are concerned, those cases involved claims raised by persons who had voluntarily retired from service availing of the benefit of a scheme introduced by the employer therein. In Everestee’s case (supra), such a retired workman attempted to raise a dispute for adjudication under S.10 of the Act and when that was declined, approached this Court. Following the judgment in Sukumaran’s case (supra), this Court held that such a person is not a workman as defined under S.2 (s) and that therefore dispute cannot be raised. This view is reiterated by the learned Single Judge, who decided Purandaran’s case (supra) also.

16. All the aforesaid judgments were rendered in the context of S.2(s) of the Act and there cannot be any doubt about the correctness of those judgments. However, when it comes to understanding the term ‘workman’ occurring in S.33- C, we cannot be guided by S.2(s), and instead, should be guided by the principles laid down by the Apex Court in N.B.C.Corporation’s case and Bhaskara Menon’s case (supra). Therefore, while we affirm the correctness of the judgments followed by the learned Single Judge, we are unable to endorse his view that an application under S.33-C(2) cannot be maintained by a retired workman in respect of his claims with reference to the period of employment under the employer.’ In this view of the matter the Division Bench held that the view taken in the rulings in Sukumaran’s case (supra) and Everestees case (supra) are in the context of deciding issue as to whether a person who has sought voluntary retirement can maintain industrial dispute under Sec.10(1) of the Act for disputing the amounts payable to him consequent on the Voluntary Retirement Scheme, and that the said position laid down therein cannot be imported for deciding the issue as to whether the workman who has already retired from service can maintain an application under Sec.33C(2) in respect of the benefits or amounts payable to him during his past service prior to his retirement. Accordingly, it was held that even such a retired employee can maintain an application under Sec.33C(2) in respect of his claims so long as those are in relation to the period of employment under the employer, prior to the retirement of the employee concerned. The only difference in the facts and situation of this case is that the workman concerned had resigned from service of the employer, whereas in Thomas’s case (supra) dealt with the case of an employee who had retired from service of the employer. On an examination of the legal principles laid down by the Division Bench in Thomas’ case (supra) this court is of the considered opinion that the said legal principles are also importable in the case of an employee who has resigned from service and therefore, it is only to be held that an application under Sec.33C(2) can be maintained by respondent No.2 even though he had resigned from service so long as the said benefits or amounts claimed are in respect of his past service under the employement of the Management. The said issue stands answered accordingly.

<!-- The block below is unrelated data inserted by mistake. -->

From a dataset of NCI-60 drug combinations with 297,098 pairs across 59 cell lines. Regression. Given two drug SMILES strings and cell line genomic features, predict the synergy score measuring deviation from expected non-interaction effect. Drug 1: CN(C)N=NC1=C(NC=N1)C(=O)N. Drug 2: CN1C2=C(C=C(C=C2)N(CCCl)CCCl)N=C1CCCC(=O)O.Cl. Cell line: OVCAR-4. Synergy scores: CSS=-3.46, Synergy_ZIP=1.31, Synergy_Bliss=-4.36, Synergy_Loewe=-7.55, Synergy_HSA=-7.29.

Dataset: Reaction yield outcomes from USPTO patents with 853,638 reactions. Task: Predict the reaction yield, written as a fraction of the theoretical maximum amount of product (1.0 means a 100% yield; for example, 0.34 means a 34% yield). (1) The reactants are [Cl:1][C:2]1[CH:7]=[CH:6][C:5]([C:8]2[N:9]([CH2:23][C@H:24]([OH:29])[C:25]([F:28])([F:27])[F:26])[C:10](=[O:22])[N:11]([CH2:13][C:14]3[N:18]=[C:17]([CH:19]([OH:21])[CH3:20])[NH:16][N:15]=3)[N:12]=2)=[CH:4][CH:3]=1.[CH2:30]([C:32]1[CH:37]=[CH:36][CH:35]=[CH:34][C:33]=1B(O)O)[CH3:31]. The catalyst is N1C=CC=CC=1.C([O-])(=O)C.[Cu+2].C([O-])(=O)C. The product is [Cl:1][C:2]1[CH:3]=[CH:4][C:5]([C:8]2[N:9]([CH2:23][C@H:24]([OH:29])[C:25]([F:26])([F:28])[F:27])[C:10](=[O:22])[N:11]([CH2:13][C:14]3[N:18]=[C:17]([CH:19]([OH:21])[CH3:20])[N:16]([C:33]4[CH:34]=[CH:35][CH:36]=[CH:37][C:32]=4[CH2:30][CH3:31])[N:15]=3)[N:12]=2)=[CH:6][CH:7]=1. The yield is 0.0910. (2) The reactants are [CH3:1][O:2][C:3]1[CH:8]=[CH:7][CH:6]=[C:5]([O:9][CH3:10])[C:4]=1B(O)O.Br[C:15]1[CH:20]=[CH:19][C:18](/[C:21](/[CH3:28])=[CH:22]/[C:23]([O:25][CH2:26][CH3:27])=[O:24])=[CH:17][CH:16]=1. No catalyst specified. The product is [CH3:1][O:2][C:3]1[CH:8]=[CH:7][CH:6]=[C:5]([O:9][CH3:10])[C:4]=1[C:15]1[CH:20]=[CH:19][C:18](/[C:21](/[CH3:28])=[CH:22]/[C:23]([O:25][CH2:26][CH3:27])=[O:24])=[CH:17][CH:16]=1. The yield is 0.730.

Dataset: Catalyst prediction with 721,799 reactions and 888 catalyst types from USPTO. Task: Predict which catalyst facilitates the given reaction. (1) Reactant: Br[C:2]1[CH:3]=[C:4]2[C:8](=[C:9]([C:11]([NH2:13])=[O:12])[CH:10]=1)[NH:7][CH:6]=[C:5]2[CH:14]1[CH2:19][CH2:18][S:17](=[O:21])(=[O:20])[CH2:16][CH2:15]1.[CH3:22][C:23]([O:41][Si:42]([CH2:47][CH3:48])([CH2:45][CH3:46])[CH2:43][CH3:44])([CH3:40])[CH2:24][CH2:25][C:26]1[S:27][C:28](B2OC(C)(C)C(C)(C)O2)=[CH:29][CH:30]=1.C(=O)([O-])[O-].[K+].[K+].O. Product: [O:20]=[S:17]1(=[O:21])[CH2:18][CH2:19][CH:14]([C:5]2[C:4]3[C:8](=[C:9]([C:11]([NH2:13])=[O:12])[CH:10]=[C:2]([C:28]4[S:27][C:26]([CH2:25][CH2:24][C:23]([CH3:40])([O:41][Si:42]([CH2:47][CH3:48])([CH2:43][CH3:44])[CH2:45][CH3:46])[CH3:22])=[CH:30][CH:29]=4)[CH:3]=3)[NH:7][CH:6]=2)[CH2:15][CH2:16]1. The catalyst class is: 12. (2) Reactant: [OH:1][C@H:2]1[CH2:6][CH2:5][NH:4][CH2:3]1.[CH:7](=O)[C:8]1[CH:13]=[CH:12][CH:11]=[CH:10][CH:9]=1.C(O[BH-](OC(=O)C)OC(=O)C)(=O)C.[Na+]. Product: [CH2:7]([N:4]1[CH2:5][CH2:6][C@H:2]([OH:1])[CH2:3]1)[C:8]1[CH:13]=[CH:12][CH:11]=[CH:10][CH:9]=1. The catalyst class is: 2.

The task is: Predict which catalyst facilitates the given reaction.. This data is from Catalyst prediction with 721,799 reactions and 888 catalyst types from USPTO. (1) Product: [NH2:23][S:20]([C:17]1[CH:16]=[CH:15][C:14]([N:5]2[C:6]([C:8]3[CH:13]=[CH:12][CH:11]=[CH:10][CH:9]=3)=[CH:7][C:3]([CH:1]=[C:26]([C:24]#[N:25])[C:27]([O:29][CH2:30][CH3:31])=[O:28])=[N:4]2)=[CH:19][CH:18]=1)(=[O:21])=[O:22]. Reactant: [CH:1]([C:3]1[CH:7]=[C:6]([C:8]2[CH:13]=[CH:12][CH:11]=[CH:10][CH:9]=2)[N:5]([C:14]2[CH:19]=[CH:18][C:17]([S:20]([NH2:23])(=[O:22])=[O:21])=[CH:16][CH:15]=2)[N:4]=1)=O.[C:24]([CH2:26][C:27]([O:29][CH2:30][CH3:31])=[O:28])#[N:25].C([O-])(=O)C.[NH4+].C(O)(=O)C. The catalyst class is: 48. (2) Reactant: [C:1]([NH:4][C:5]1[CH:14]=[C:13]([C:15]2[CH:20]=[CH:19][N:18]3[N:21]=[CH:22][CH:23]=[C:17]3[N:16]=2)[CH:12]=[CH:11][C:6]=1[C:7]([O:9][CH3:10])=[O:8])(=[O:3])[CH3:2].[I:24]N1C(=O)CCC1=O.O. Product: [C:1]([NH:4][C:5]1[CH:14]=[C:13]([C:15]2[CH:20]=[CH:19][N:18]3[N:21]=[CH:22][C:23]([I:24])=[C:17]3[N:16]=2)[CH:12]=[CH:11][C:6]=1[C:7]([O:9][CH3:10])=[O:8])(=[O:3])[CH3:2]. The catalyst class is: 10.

10. The next contention raised by the petitioner-management is that Ext.P-6 claims of the workman does not disclose a justiciable cause of action for adjudication under Sec.33C(2) of the Industrial disputes Act, in so far as substantial claims thereunder relates to period from 2.9.2000 to 29.11.2001 (date of resignation of the workman), wherein the workman has admittedly made such claims by contending that those benefits are claimed by him in respect of that period when he was illegally kept outside the service of the employer. In this regard, Sri.Thomas Abraham, learned counsel appearing for the petitioner- management, would contend that it is by now too well established by a catena of rulings of the Apex Court and various High Courts that jurisdiction available under Sec.33C(2) of the ID Act is essentially one akin to execution proceedings and that therefore such claims are amenable for adjudication under the jurisdiction conferred under Sec.33C(2), if and only if the benefits or rights claimed by the workman are existing right which flow out of adjudication or as recognised or provided by the terms and conditions of the employment. In this regard, it is to be noted from a mere reading of Ext.P-6(5) to (9) that item No.2 thereof is a salary claim for 15 months from September, 2000 to November, 2001 and it clearly stated by the workman thereunder as follows: